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Stéphane Rinderknech is a man of many metaphors, and the jigsaw puzzle is one of his favorites. For him, the act of reconstructing a thousand little pieces into a single cohesive image represents the complexity of running — and building — a business.
“You may have 4,000 pieces, but the first step is always to put two pieces together, then three, then four,” says Rinderknech, president and chief executive officer of L’Oréal USA.
“It takes time. And each move, each piece, is important. Because you don’t get to 4,000 if you don’t get the third one. And it’s the same with everything we do in the company.
“When you first come to the U.S., you’re lost,” he continues. “Day after day, hour after hour, the image becomes clearer. Step by step, every meeting, every discussion, every trip, every moment is an opportunity to put two other pieces of the puzzle together that is L’Oréal USA.”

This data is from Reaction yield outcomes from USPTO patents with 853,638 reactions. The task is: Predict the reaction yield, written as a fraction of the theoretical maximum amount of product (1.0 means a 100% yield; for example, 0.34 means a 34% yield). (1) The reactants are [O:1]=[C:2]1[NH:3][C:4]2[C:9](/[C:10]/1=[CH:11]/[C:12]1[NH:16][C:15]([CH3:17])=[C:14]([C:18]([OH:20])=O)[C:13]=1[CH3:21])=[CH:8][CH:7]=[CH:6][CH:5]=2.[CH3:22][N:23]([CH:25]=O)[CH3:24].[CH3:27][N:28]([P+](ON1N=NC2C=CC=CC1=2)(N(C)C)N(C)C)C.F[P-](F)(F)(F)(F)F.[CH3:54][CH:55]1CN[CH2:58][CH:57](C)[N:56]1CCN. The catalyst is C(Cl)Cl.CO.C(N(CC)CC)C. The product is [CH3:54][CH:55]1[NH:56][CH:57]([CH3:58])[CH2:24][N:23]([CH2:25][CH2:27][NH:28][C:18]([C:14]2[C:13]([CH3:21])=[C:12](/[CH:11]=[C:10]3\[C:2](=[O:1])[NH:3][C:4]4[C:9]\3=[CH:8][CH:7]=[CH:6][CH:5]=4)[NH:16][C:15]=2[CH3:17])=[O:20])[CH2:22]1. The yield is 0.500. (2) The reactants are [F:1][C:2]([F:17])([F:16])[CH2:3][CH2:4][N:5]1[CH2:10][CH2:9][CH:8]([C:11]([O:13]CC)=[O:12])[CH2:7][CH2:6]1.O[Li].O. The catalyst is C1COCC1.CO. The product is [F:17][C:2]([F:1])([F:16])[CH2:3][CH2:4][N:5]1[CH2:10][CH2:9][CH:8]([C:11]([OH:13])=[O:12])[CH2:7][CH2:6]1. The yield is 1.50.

Rinderknech assumed his role officially on Jan. 1, 2020, but has been in the U.S. since September, traveling across the country and assembling his vision for the future. A lot depends on Rinderknech being able to fit together the many disparate elements of the North American beauty scene — not least of all which is to help restore L’Oréal to significant growth in a market that had stagnated even before the coronavirus crisis.

If anyone seems up for the challenge, it is Rinderknech. Ask those who know him best to describe him, and the first word they use is “energy,” a force that comes through in even the most casual conversation. Rinderknech speaks with kinetic animation.
His sentences come out in bursts of adjectives, idea building upon idea, verbally italicizing key words and all punctuated with hand gestures for emphasis. His voice rises with excitement as he shares a concept, idea or anecdote, and when he listens, he leans in, intently focused on whoever is speaking.